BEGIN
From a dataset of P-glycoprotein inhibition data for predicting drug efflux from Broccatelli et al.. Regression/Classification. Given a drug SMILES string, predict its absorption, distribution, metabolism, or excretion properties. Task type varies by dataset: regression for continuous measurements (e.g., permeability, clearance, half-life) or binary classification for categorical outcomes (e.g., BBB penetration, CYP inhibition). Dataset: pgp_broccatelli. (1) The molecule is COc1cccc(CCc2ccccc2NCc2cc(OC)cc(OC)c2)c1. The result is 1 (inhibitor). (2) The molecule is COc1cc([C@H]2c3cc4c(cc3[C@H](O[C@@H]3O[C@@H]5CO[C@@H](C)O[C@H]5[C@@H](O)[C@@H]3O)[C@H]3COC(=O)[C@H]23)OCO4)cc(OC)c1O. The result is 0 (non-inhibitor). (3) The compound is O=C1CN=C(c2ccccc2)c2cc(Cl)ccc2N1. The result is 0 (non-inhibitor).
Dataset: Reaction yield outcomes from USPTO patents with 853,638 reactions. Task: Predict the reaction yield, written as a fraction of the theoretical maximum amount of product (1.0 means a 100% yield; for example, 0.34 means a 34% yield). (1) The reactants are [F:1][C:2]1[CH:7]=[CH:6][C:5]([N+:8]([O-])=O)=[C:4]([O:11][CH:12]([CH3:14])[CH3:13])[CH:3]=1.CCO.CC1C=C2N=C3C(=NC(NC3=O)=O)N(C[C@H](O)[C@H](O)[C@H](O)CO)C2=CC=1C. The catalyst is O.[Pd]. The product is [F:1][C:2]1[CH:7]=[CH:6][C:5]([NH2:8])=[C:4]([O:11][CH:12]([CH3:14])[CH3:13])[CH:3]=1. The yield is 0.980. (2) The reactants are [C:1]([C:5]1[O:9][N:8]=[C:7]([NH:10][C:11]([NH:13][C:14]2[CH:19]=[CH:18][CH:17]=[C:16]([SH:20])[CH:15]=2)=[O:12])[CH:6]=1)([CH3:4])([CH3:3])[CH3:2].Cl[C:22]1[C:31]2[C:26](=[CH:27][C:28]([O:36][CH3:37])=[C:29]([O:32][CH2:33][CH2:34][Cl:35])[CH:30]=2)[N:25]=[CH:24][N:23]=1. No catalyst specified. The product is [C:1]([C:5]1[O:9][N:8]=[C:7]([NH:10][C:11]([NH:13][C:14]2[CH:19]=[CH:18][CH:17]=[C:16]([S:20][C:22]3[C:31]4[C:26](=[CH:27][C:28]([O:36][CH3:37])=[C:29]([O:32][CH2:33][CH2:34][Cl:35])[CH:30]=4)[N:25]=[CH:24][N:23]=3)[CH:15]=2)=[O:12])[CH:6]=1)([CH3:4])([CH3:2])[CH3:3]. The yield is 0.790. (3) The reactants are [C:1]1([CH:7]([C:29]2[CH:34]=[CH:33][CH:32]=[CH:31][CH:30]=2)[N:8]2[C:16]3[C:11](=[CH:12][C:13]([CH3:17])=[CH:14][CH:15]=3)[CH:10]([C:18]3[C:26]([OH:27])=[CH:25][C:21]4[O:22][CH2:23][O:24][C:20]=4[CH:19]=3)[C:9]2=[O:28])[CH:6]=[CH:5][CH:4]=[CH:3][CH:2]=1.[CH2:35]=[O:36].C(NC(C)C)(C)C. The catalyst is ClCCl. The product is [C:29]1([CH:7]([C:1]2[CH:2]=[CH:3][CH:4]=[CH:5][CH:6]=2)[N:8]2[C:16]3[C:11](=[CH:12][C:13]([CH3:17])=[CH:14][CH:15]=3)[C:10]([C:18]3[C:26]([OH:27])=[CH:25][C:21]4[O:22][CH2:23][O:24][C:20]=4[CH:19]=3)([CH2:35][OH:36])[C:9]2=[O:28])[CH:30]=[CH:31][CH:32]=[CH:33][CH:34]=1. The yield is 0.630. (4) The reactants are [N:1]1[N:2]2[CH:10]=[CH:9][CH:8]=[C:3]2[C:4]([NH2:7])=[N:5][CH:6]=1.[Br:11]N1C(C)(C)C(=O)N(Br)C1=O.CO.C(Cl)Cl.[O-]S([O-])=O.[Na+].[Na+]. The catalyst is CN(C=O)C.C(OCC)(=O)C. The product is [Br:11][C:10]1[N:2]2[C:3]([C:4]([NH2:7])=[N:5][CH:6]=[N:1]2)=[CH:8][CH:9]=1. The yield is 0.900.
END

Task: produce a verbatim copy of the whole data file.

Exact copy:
From a dataset of P-glycoprotein inhibition data for predicting drug efflux from Broccatelli et al.. Regression/Classification. Given a drug SMILES string, predict its absorption, distribution, metabolism, or excretion properties. Task type varies by dataset: regression for continuous measurements (e.g., permeability, clearance, half-life) or binary classification for categorical outcomes (e.g., BBB penetration, CYP inhibition). Dataset: pgp_broccatelli. (1) The molecule is COc1cccc(CCc2ccccc2NCc2cc(OC)cc(OC)c2)c1. The result is 1 (inhibitor). (2) The molecule is COc1cc([C@H]2c3cc4c(cc3[C@H](O[C@@H]3O[C@@H]5CO[C@@H](C)O[C@H]5[C@@H](O)[C@@H]3O)[C@H]3COC(=O)[C@H]23)OCO4)cc(OC)c1O. The result is 0 (non-inhibitor). (3) The compound is O=C1CN=C(c2ccccc2)c2cc(Cl)ccc2N1. The result is 0 (non-inhibitor).
Dataset: Reaction yield outcomes from USPTO patents with 853,638 reactions. Task: Predict the reaction yield, written as a fraction of the theoretical maximum amount of product (1.0 means a 100% yield; for example, 0.34 means a 34% yield). (1) The reactants are [F:1][C:2]1[CH:7]=[CH:6][C:5]([N+:8]([O-])=O)=[C:4]([O:11][CH:12]([CH3:14])[CH3:13])[CH:3]=1.CCO.CC1C=C2N=C3C(=NC(NC3=O)=O)N(C[C@H](O)[C@H](O)[C@H](O)CO)C2=CC=1C. The catalyst is O.[Pd]. The product is [F:1][C:2]1[CH:7]=[CH:6][C:5]([NH2:8])=[C:4]([O:11][CH:12]([CH3:14])[CH3:13])[CH:3]=1. The yield is 0.980. (2) The reactants are [C:1]([C:5]1[O:9][N:8]=[C:7]([NH:10][C:11]([NH:13][C:14]2[CH:19]=[CH:18][CH:17]=[C:16]([SH:20])[CH:15]=2)=[O:12])[CH:6]=1)([CH3:4])([CH3:3])[CH3:2].Cl[C:22]1[C:31]2[C:26](=[CH:27][C:28]([O:36][CH3:37])=[C:29]([O:32][CH2:33][CH2:34][Cl:35])[CH:30]=2)[N:25]=[CH:24][N:23]=1. No catalyst specified. The product is [C:1]([C:5]1[O:9][N:8]=[C:7]([NH:10][C:11]([NH:13][C:14]2[CH:19]=[CH:18][CH:17]=[C:16]([S:20][C:22]3[C:31]4[C:26](=[CH:27][C:28]([O:36][CH3:37])=[C:29]([O:32][CH2:33][CH2:34][Cl:35])[CH:30]=4)[N:25]=[CH:24][N:23]=3)[CH:15]=2)=[O:12])[CH:6]=1)([CH3:4])([CH3:2])[CH3:3]. The yield is 0.790. (3) The reactants are [C:1]1([CH:7]([C:29]2[CH:34]=[CH:33][CH:32]=[CH:31][CH:30]=2)[N:8]2[C:16]3[C:11](=[CH:12][C:13]([CH3:17])=[CH:14][CH:15]=3)[CH:10]([C:18]3[C:26]([OH:27])=[CH:25][C:21]4[O:22][CH2:23][O:24][C:20]=4[CH:19]=3)[C:9]2=[O:28])[CH:6]=[CH:5][CH:4]=[CH:3][CH:2]=1.[CH2:35]=[O:36].C(NC(C)C)(C)C. The catalyst is ClCCl. The product is [C:29]1([CH:7]([C:1]2[CH:2]=[CH:3][CH:4]=[CH:5][CH:6]=2)[N:8]2[C:16]3[C:11](=[CH:12][C:13]([CH3:17])=[CH:14][CH:15]=3)[C:10]([C:18]3[C:26]([OH:27])=[CH:25][C:21]4[O:22][CH2:23][O:24][C:20]=4[CH:19]=3)([CH2:35][OH:36])[C:9]2=[O:28])[CH:30]=[CH:31][CH:32]=[CH:33][CH:34]=1. The yield is 0.630. (4) The reactants are [N:1]1[N:2]2[CH:10]=[CH:9][CH:8]=[C:3]2[C:4]([NH2:7])=[N:5][CH:6]=1.[Br:11]N1C(C)(C)C(=O)N(Br)C1=O.CO.C(Cl)Cl.[O-]S([O-])=O.[Na+].[Na+]. The catalyst is CN(C=O)C.C(OCC)(=O)C. The product is [Br:11][C:10]1[N:2]2[C:3]([C:4]([NH2:7])=[N:5][CH:6]=[N:1]2)=[CH:8][CH:9]=1. The yield is 0.900.